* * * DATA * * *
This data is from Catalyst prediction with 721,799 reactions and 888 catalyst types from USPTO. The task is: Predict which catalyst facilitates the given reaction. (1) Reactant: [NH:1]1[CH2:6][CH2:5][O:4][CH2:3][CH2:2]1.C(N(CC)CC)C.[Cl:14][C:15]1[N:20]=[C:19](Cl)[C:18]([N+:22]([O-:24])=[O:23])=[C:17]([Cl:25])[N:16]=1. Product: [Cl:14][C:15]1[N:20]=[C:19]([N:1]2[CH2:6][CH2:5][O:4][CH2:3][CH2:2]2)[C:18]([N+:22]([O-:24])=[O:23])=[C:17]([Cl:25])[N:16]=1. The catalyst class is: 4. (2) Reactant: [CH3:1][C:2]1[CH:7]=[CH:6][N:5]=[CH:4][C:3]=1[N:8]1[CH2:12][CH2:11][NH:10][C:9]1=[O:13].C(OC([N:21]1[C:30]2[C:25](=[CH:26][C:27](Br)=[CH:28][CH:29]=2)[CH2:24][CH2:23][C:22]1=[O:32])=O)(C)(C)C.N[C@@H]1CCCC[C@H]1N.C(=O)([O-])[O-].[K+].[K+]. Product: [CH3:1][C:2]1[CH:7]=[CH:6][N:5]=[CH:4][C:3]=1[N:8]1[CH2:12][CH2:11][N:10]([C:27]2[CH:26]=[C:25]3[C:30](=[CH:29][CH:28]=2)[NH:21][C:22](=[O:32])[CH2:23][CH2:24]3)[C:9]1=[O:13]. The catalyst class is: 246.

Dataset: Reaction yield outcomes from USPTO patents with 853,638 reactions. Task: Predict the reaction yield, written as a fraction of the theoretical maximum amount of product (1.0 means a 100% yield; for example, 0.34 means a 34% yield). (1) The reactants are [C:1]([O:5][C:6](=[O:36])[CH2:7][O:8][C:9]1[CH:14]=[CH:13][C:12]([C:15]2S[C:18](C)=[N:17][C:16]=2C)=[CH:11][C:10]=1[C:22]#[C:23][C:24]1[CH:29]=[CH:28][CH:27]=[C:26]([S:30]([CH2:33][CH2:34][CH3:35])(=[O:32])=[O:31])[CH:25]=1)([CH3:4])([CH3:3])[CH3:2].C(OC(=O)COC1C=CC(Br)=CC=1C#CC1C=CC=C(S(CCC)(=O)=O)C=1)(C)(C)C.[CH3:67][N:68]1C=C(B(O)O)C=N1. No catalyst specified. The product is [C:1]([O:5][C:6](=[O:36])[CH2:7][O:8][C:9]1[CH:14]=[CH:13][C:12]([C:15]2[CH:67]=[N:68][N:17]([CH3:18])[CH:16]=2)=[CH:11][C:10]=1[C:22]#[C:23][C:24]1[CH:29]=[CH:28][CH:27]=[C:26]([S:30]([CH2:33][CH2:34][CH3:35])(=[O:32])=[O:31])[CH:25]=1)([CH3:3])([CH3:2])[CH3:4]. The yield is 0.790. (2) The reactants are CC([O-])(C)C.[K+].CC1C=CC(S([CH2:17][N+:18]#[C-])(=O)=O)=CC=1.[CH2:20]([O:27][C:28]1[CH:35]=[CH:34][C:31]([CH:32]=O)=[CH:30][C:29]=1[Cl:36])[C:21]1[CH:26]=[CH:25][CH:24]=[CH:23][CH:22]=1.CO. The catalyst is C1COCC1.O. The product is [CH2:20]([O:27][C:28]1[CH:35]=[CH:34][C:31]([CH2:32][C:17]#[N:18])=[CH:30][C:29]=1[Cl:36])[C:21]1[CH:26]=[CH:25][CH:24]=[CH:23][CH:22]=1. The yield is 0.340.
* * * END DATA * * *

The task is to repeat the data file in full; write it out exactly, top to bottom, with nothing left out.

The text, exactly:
This data is from Catalyst prediction with 721,799 reactions and 888 catalyst types from USPTO. The task is: Predict which catalyst facilitates the given reaction. (1) Reactant: [NH:1]1[CH2:6][CH2:5][O:4][CH2:3][CH2:2]1.C(N(CC)CC)C.[Cl:14][C:15]1[N:20]=[C:19](Cl)[C:18]([N+:22]([O-:24])=[O:23])=[C:17]([Cl:25])[N:16]=1. Product: [Cl:14][C:15]1[N:20]=[C:19]([N:1]2[CH2:6][CH2:5][O:4][CH2:3][CH2:2]2)[C:18]([N+:22]([O-:24])=[O:23])=[C:17]([Cl:25])[N:16]=1. The catalyst class is: 4. (2) Reactant: [CH3:1][C:2]1[CH:7]=[CH:6][N:5]=[CH:4][C:3]=1[N:8]1[CH2:12][CH2:11][NH:10][C:9]1=[O:13].C(OC([N:21]1[C:30]2[C:25](=[CH:26][C:27](Br)=[CH:28][CH:29]=2)[CH2:24][CH2:23][C:22]1=[O:32])=O)(C)(C)C.N[C@@H]1CCCC[C@H]1N.C(=O)([O-])[O-].[K+].[K+]. Product: [CH3:1][C:2]1[CH:7]=[CH:6][N:5]=[CH:4][C:3]=1[N:8]1[CH2:12][CH2:11][N:10]([C:27]2[CH:26]=[C:25]3[C:30](=[CH:29][CH:28]=2)[NH:21][C:22](=[O:32])[CH2:23][CH2:24]3)[C:9]1=[O:13]. The catalyst class is: 246.

Dataset: Reaction yield outcomes from USPTO patents with 853,638 reactions. Task: Predict the reaction yield, written as a fraction of the theoretical maximum amount of product (1.0 means a 100% yield; for example, 0.34 means a 34% yield). (1) The reactants are [C:1]([O:5][C:6](=[O:36])[CH2:7][O:8][C:9]1[CH:14]=[CH:13][C:12]([C:15]2S[C:18](C)=[N:17][C:16]=2C)=[CH:11][C:10]=1[C:22]#[C:23][C:24]1[CH:29]=[CH:28][CH:27]=[C:26]([S:30]([CH2:33][CH2:34][CH3:35])(=[O:32])=[O:31])[CH:25]=1)([CH3:4])([CH3:3])[CH3:2].C(OC(=O)COC1C=CC(Br)=CC=1C#CC1C=CC=C(S(CCC)(=O)=O)C=1)(C)(C)C.[CH3:67][N:68]1C=C(B(O)O)C=N1. No catalyst specified. The product is [C:1]([O:5][C:6](=[O:36])[CH2:7][O:8][C:9]1[CH:14]=[CH:13][C:12]([C:15]2[CH:67]=[N:68][N:17]([CH3:18])[CH:16]=2)=[CH:11][C:10]=1[C:22]#[C:23][C:24]1[CH:29]=[CH:28][CH:27]=[C:26]([S:30]([CH2:33][CH2:34][CH3:35])(=[O:32])=[O:31])[CH:25]=1)([CH3:3])([CH3:2])[CH3:4]. The yield is 0.790. (2) The reactants are CC([O-])(C)C.[K+].CC1C=CC(S([CH2:17][N+:18]#[C-])(=O)=O)=CC=1.[CH2:20]([O:27][C:28]1[CH:35]=[CH:34][C:31]([CH:32]=O)=[CH:30][C:29]=1[Cl:36])[C:21]1[CH:26]=[CH:25][CH:24]=[CH:23][CH:22]=1.CO. The catalyst is C1COCC1.O. The product is [CH2:20]([O:27][C:28]1[CH:35]=[CH:34][C:31]([CH2:32][C:17]#[N:18])=[CH:30][C:29]=1[Cl:36])[C:21]1[CH:26]=[CH:25][CH:24]=[CH:23][CH:22]=1. The yield is 0.340.